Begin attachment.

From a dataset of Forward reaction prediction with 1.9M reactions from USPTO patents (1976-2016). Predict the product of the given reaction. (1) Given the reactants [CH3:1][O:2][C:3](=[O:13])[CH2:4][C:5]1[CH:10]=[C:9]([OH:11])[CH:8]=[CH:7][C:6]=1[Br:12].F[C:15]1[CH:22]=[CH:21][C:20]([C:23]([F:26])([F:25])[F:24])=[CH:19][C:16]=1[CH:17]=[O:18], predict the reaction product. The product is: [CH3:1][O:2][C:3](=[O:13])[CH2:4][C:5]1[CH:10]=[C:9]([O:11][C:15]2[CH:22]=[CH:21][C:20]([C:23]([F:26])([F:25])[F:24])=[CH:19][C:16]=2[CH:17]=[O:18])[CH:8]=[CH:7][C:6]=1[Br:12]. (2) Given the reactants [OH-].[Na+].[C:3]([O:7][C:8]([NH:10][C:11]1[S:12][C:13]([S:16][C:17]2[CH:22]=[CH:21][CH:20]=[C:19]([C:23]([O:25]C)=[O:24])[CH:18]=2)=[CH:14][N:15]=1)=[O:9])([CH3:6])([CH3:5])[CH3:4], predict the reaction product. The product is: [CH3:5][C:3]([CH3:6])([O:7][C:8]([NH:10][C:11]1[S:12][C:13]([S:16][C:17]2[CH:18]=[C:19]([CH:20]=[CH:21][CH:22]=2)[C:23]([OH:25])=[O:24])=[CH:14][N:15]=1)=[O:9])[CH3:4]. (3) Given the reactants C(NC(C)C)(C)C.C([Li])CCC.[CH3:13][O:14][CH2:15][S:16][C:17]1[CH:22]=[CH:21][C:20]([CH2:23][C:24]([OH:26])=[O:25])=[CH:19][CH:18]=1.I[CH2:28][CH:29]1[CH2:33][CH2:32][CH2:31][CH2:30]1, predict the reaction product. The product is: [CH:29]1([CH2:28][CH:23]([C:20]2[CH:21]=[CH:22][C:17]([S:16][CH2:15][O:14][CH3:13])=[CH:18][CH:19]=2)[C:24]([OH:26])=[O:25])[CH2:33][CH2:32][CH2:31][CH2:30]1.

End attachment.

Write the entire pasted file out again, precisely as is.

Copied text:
From a dataset of Forward reaction prediction with 1.9M reactions from USPTO patents (1976-2016). Predict the product of the given reaction. (1) Given the reactants [CH3:1][O:2][C:3](=[O:13])[CH2:4][C:5]1[CH:10]=[C:9]([OH:11])[CH:8]=[CH:7][C:6]=1[Br:12].F[C:15]1[CH:22]=[CH:21][C:20]([C:23]([F:26])([F:25])[F:24])=[CH:19][C:16]=1[CH:17]=[O:18], predict the reaction product. The product is: [CH3:1][O:2][C:3](=[O:13])[CH2:4][C:5]1[CH:10]=[C:9]([O:11][C:15]2[CH:22]=[CH:21][C:20]([C:23]([F:26])([F:25])[F:24])=[CH:19][C:16]=2[CH:17]=[O:18])[CH:8]=[CH:7][C:6]=1[Br:12]. (2) Given the reactants [OH-].[Na+].[C:3]([O:7][C:8]([NH:10][C:11]1[S:12][C:13]([S:16][C:17]2[CH:22]=[CH:21][CH:20]=[C:19]([C:23]([O:25]C)=[O:24])[CH:18]=2)=[CH:14][N:15]=1)=[O:9])([CH3:6])([CH3:5])[CH3:4], predict the reaction product. The product is: [CH3:5][C:3]([CH3:6])([O:7][C:8]([NH:10][C:11]1[S:12][C:13]([S:16][C:17]2[CH:18]=[C:19]([CH:20]=[CH:21][CH:22]=2)[C:23]([OH:25])=[O:24])=[CH:14][N:15]=1)=[O:9])[CH3:4]. (3) Given the reactants C(NC(C)C)(C)C.C([Li])CCC.[CH3:13][O:14][CH2:15][S:16][C:17]1[CH:22]=[CH:21][C:20]([CH2:23][C:24]([OH:26])=[O:25])=[CH:19][CH:18]=1.I[CH2:28][CH:29]1[CH2:33][CH2:32][CH2:31][CH2:30]1, predict the reaction product. The product is: [CH:29]1([CH2:28][CH:23]([C:20]2[CH:21]=[CH:22][C:17]([S:16][CH2:15][O:14][CH3:13])=[CH:18][CH:19]=2)[C:24]([OH:26])=[O:25])[CH2:33][CH2:32][CH2:31][CH2:30]1.